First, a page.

It’s possible, though, to begin your career here without much Hebrew. I helped someone not long ago who was ready to return to the U.S. because he didn’t know any Hebrew and was having a hard time finding a job, even though he had great auto repair skills. I told him that if he really did have great skills, he should be able to find a job, regardless. One day, we went out looking for a job for him, and he found a job that very same day, even without Hebrew! He even got a great offer because the garage was in need of his amazing skills, regardless of the language he spoke. Maybe soon – this year – he will have learned enough Hebrew on the job to work his way up to being a service manager.
What experience should an Oleh bring to Israel, in order to find a job in auto repair?
If you come with just a little experience, you can find an entry level job, but it’s a long struggle to work your way up from there. It’s preferable to first go to a technical school and get your certification as a licensed auto tech overseas, and then make Aliyah. That way, you’ll have a much easier time finding a well paying job in Israel.
What is the market like?
If you’re a good mechanic, you’ll find that you have many employment options. In general, when you meet an English-speaking mechanic in a shop, he’s one of the top people employed there.
Are there any upcoming areas of specialty you would recommend?
To be a general mechanic (without any specialties) in Israel, you’re competing with many other people for the same job, and it’ll be hard for you to improve your job status. In order to stand out from the competition, you need to learn one or two of the following specialties: air conditioning, wheel alignment, painting or strong body skills. The best skill to learn is computer diagnostics and whole car electronics, including immobilizer and code problems, all electric window, dash, air conditioning and electronic fuel diagnostics. It’s hard to find people with specialties in those areas, and there are many good jobs and salaries waiting for the right, qualified person.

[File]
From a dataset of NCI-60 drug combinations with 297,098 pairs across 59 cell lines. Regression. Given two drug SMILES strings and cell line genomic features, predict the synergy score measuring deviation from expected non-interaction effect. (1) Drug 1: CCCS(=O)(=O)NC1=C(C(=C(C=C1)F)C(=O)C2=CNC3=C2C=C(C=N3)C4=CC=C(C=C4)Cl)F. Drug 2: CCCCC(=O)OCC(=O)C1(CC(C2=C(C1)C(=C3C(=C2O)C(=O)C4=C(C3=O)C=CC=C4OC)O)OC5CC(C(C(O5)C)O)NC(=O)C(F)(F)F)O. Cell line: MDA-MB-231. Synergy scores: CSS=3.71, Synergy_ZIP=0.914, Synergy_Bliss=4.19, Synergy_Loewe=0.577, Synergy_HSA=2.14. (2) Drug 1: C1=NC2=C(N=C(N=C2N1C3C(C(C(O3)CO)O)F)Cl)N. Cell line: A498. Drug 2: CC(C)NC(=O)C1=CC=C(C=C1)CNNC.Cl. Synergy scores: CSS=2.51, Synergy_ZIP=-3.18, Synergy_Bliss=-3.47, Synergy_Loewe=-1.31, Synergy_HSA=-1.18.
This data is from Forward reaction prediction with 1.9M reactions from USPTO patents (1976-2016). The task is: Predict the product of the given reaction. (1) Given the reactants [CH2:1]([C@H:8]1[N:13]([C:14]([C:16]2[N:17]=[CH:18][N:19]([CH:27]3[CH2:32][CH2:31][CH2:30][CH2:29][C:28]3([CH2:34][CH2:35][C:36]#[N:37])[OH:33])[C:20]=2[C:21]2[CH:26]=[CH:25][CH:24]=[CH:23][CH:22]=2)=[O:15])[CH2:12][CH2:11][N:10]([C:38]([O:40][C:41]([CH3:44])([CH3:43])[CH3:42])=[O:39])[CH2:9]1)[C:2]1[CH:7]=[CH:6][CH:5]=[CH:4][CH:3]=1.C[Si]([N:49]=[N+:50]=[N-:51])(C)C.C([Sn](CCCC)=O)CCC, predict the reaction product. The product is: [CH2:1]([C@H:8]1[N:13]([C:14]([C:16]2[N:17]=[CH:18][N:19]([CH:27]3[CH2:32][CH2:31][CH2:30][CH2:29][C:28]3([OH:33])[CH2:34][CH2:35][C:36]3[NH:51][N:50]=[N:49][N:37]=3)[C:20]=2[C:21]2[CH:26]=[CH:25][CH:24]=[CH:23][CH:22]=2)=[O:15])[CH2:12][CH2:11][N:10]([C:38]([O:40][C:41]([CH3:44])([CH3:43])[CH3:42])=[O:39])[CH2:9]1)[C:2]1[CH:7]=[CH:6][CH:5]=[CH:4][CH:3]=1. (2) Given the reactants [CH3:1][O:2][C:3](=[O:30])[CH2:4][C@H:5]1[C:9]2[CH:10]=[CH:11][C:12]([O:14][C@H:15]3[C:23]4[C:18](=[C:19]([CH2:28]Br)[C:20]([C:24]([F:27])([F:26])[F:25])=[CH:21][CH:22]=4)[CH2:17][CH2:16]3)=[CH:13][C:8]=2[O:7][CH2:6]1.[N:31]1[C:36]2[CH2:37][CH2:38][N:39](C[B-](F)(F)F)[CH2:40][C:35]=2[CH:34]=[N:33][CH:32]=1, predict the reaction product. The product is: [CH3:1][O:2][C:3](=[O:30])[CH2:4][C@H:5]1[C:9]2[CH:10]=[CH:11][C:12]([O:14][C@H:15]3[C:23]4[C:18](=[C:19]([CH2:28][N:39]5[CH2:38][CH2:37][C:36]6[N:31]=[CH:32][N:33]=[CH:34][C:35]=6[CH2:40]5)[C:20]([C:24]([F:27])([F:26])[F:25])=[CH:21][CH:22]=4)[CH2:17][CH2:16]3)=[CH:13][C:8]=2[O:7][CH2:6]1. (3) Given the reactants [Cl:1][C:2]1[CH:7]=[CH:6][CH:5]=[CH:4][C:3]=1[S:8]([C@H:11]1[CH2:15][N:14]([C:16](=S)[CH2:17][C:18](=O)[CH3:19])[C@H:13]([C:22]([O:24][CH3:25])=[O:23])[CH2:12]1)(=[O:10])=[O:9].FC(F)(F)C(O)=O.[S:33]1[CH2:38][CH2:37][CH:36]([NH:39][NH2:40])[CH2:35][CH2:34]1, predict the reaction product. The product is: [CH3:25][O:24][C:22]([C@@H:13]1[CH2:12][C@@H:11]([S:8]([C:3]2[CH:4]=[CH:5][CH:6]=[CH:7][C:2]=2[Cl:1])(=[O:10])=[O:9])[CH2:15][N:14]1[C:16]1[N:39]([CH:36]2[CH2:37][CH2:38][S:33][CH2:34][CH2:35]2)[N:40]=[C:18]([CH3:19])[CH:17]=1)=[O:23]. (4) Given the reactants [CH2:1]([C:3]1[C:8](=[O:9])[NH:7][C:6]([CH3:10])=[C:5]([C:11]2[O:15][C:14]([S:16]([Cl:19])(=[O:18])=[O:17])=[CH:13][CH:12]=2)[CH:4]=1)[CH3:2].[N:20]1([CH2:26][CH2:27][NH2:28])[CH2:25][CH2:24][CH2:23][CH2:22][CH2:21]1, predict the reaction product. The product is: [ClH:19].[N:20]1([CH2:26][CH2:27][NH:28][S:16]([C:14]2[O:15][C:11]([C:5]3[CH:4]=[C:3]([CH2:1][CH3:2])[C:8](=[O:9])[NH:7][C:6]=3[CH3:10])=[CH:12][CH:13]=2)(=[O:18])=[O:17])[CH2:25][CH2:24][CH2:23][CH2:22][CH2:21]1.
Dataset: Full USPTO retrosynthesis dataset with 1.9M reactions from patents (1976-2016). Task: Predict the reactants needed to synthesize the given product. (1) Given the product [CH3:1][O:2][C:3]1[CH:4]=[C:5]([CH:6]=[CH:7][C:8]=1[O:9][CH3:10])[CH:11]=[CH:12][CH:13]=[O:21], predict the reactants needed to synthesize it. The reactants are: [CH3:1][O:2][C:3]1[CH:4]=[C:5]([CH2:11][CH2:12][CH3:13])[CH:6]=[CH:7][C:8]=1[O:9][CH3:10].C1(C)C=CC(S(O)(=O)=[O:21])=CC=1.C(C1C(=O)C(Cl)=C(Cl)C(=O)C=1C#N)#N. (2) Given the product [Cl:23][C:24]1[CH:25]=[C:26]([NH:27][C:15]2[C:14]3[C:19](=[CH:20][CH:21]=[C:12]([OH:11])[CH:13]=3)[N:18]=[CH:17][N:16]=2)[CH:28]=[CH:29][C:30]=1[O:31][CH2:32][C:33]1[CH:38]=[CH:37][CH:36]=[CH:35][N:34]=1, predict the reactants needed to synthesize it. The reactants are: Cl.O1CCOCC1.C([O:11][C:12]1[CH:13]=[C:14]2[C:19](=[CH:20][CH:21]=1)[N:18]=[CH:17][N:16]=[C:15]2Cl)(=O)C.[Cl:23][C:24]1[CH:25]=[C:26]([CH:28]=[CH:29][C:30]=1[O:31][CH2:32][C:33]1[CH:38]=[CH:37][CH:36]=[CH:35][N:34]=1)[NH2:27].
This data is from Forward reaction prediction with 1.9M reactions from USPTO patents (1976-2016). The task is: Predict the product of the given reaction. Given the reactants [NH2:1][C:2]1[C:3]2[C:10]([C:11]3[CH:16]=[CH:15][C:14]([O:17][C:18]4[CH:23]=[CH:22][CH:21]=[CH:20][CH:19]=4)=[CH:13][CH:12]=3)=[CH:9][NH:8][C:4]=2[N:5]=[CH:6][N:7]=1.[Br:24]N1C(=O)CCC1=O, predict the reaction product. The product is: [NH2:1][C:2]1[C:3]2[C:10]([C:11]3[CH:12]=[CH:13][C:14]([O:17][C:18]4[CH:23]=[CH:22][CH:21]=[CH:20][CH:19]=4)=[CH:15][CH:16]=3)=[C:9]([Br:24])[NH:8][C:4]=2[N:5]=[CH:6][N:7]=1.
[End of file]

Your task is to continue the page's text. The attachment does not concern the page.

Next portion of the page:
Are there any technical differences to be aware of, between Israel and the US?
In Israel, the mechanic does not provide his own tools – the shop provides them for him. This is actually a bad arrangement, because not enough tools are provided and this makes work harder. I brought my own tools from the U.S., and it makes a world of difference. I often lend my tools to my fellow mechanics, and keeping track of the tools isn’t easy. However, the boss replaces all the broken and lost tools for me, at my word.
What is the average salary range?
In Jerusalem, a mechanic can make anywhere between 3,500 and 7,000 NIS a month. In the center of the country, you can make up to 8,000. Each workplace has different benefits. The best benefits are at dealerships, where there are usually better salaries, clean working conditions, uniforms, and incentive systems that compensate you for good and quick work. In smaller places, conditions generally aren’t satisfying, long-term. You should learn and grow at a smaller shop, and then move on to a better place with a better salary.
Is there anything else you would like to share with new Olim?
Always remember why you are coming to Eretz Yisrael. There may be challenges and sacrifices and you have to work in the grease — but at least you are here in the Holy Land!
If you’d like more information, fee free to contact Zev at [email protected] .